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Jean CRAS (1879-1932) La Flūte de Pan (1928) [13:36]
Quintet for piano, two violins, viola and cello (1922) [18:02]
Quintet for harp, flute, violin, viola and cello (1928) [21:41]
Sophie Karthäuser (soprano)
rec. 2018, Studio 1, Flagey, Brussels
No text or translation PASSACAILLE 1067 [69:00]
The three works here were composed between 1922 and 1928 and illustrate Cras’s very distinctive contribution to French chamber music. La Flūte de Pan is based on a poem by Lucien Jacques (regrettably not included in the booklet either in the original or in translation), a favoured poet of the composer who had earlier written Fontaines, a song cycle using several of Jacques’ poems. La Flūte de Pan in its very name evokes the kind of antique and mythic subject matter that Cras so much loved to evoke, and in its scoring – a soprano, the fine Sophie Karthauser, seven-note set of panpipes, and three strings – it also offers novelty, as well as evocative sensuality. As so often Cras favours undulating themes and his textures and sonorities generate pastoral warmth. The four sections – the first by far the longest – are free-flowing and languid, though also offer moments of exaltation and vibrancy. A great shame, though, about the lack of texts.
The Piano Quintet was composed when Cras was on board the destroyer of which he was in command. It has an intoxicating verve, a sense of marine enchantment and vivacious sway of which he was a master – a kind of Cras Boogie. There’s also a sirocco and Fauréan quality to the music – Cras often journeyed to Algeria – as the dynamics crest and fall in the slow movement and an ardent hustle in the scherzo. The finale, the last of the four movements, is a kind of Le retour, as its luscious themes and textures draw one back to the exultant confidence of the opening.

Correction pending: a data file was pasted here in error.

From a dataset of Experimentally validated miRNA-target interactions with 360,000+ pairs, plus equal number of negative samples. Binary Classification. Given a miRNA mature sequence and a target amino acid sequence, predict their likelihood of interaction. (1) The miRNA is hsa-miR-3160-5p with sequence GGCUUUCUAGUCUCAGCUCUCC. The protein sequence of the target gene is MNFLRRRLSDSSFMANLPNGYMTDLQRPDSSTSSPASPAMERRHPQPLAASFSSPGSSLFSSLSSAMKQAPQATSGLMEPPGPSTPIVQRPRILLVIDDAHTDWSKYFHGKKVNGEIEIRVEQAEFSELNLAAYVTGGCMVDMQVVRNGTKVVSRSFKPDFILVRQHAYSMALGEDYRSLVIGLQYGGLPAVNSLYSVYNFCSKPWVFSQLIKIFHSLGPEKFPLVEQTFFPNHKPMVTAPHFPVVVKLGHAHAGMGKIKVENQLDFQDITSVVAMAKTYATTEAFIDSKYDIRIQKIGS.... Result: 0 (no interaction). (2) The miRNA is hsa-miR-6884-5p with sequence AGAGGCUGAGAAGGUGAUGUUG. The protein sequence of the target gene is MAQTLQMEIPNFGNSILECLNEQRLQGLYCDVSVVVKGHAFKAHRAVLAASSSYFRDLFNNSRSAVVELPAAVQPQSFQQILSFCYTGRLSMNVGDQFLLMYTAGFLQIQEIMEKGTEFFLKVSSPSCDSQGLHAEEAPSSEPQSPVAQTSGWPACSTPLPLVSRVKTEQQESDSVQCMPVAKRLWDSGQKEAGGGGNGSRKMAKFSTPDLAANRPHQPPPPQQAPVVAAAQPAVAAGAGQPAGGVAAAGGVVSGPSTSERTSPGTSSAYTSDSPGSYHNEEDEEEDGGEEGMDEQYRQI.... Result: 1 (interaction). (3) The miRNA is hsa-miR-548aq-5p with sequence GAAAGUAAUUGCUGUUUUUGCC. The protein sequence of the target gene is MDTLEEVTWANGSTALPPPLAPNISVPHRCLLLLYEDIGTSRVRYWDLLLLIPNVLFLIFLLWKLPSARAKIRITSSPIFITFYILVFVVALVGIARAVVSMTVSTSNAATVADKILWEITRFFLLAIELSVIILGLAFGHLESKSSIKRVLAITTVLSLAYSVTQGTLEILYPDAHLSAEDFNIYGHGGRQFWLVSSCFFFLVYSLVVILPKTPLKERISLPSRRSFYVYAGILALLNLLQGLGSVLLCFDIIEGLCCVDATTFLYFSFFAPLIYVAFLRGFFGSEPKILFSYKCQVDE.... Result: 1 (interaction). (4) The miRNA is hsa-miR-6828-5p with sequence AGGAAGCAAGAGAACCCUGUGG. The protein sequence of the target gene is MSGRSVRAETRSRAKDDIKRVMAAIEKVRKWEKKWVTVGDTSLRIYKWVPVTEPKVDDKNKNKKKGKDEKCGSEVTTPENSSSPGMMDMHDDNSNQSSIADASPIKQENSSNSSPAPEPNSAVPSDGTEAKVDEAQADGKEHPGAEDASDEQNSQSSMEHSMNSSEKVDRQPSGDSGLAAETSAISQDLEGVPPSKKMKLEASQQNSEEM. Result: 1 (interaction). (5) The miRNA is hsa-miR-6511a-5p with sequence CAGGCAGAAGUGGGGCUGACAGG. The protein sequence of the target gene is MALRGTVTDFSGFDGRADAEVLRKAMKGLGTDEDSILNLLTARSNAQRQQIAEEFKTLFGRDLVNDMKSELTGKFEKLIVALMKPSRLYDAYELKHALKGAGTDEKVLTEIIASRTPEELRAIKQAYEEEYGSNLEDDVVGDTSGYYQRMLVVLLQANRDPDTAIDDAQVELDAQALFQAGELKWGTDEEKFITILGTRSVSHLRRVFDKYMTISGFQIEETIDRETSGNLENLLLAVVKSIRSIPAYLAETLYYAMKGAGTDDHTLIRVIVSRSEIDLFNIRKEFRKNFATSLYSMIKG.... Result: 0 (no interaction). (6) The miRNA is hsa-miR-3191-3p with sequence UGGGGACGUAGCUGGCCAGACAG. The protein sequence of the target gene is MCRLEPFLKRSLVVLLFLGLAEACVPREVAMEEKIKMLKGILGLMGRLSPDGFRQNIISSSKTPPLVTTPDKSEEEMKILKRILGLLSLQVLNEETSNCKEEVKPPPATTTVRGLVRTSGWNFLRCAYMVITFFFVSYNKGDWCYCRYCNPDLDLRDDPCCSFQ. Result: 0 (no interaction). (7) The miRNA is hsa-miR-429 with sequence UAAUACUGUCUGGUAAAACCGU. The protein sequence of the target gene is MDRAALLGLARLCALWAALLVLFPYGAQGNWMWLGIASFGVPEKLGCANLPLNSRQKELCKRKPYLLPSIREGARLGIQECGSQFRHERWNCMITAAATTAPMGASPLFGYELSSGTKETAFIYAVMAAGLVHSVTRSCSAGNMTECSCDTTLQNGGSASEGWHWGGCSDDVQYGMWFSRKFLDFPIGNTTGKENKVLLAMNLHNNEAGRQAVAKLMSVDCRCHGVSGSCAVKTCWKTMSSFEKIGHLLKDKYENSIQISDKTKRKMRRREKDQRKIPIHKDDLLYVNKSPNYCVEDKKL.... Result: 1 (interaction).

Composed in 1928, the Quintet for harp, flute and three strings has warmth and zip. It also possesses an element – to my ears – of dance band songfulness: one can imagine Charles Trenet or Jean Sablon bursting forth at various points during its 22-minute length. There’s also some ą la mode tango-like sinuous rhythms amidst the easeful lyricism, which offers great opportunities for the viola to play out – duly taken here by Elisabeth Smalt. To top all this Cras unveils Arcadian colour in the fast finale.
The Trio ą Cordes Miličre, rather more languid than the present performers, recorded the Quintet for Harp and La Flūte de Pan (this last quite elusive on disc) attractively, adding the Trio, not the Piano Quintet. The harp quintet has appeared on disc rather more often than the companion piano quintet.
But the performances here are very persuasive and have been enhanced by a fine recording. It’s difficult, for me at least and for many others too, I’m sure, to resist Cras’ allure and so it proves here.